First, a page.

The Ripple Effect of Hoarders
Perhaps "like" is the wrong word. Only a truly pathological individual could experience any sort of pleasure when viewing a television show that exposes a hoarder to the scrutiny and judgment of the world. Hoarders, as a group, are not "bad" people, nor (for the most part) are they suffering from a mental disorder, as most "specialists" would have you believe. Rather, hoarders are people who lack organizational skills and/or people whose judgment has become impaired when it comes to dealing with accumulated clutter. They are a rather diverse group of people, coming from all walks of life, all types of family backgrounds, and all levels of education and income.
It is the extremely rare individual who has never had to deal with any sort of accumulated clutter. Almost as rare is the individual who has always been able to dispatch with clutter in a timely manner. Everyone has had a moment, no matter how brief, where they have been unable to decide whether they should keep something or throw it away. With a hoarder, these moments will all too often stretch out indefinitely, and just as often a hoarder will make bad decisions regarding accumulated clutter - i.e., to keep something that has little or no value, or to keep something of value for which they do not have room and/or probably won't ever actually need or use.
There is no one reason why people make bad decisions regarding accumulated clutter, nor is there any objective standard by which all such decisions can be measured. But the show Hoarders doesn't deal with any of these gray areas. It focuses on people whose judgment regarding accumulated clutter has become so severely impaired as to make their bad decisions clearly irrational to outside observers. Consequently, many people "blame the victims," and the victims respond (quite predictably) with all sorts of cliché excuses and banal explanations for their behavior. Even so, a thoughtful observer will be left with the distinct impression that "but for the grace of God, there go I."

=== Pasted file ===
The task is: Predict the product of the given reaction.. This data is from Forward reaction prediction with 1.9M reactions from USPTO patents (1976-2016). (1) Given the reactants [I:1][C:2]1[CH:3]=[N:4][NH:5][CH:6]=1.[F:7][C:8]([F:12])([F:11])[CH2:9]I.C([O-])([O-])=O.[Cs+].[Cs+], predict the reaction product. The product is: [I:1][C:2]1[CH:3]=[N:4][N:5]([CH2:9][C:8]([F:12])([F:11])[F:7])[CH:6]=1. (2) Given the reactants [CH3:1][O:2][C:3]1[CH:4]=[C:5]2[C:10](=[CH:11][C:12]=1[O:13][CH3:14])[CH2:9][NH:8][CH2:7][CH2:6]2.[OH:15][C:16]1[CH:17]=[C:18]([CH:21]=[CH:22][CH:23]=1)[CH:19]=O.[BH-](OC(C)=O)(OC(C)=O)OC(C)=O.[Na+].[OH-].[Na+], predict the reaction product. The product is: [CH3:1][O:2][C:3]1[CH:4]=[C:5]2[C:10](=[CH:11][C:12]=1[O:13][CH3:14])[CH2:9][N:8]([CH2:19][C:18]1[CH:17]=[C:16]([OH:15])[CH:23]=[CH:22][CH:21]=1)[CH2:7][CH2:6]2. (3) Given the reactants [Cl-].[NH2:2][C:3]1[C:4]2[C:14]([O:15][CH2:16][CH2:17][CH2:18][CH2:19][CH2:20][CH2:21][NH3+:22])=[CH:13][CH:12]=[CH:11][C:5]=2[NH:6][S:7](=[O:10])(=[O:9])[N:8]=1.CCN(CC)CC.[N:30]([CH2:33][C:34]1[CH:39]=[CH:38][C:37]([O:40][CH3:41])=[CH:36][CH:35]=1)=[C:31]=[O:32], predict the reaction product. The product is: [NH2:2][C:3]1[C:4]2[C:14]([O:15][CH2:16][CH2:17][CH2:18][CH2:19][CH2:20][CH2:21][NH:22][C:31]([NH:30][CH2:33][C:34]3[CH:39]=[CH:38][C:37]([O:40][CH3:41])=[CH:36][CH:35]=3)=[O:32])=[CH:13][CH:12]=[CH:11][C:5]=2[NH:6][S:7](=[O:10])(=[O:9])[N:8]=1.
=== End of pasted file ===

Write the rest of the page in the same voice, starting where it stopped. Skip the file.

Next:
Hoarders does a very good job of exposing the universal psychological dynamics of shame, victim blaming, blame shifting, and co-dependency. To wit, most hoarders know that their behavior is pathological, and they are typically overwhelmed by feelings of shame. Moreover, the friends and family of a hoarder are usually frustrated and angry, perhaps justifiably so, and they usually blame the hoarder for . . . God only knows what, reinforcing the hoarder's feelings of shame. However, contrary to most conventional wisdom, accepting responsibility for a situation does not mean accepting blame. And while assigning blame may sometimes help an innocent party feel better, it seldom helps the hoarder, and it almost always morphs into a co-dependent dynamic of resentment.
Other things being equal, the co-dependents of a hoarder are seldom suffering from any sort of mental disorder. Rather, like most so-called co-dependents, a hoarder's co-dependents are usually people who simply do not have the wherewithal and/or clinical detachment necessary to deal with pathological behavior. This lack of wherewithal typically gives way to feckless attempts to fix the problem, which typically gives way to feelings of frustration, resentment, and guilt. With such dynamics in play, most progress is usually very temporary, and the problem usually becomes much, much worse.
After watching several episodes of Hoarders, I've found it very hard to gauge the success rate of their interventions, but they are seldom completely successful. At the same time, they are seldom complete failures. Most of the really bad situations are improved in some clearly palpable way, leaving the promise of a ripple effect that goes far beyond the individuals profiled by the show. Witness the blog post that you are now reading, which will probably be read by dozens, if not hundreds or thousands of people.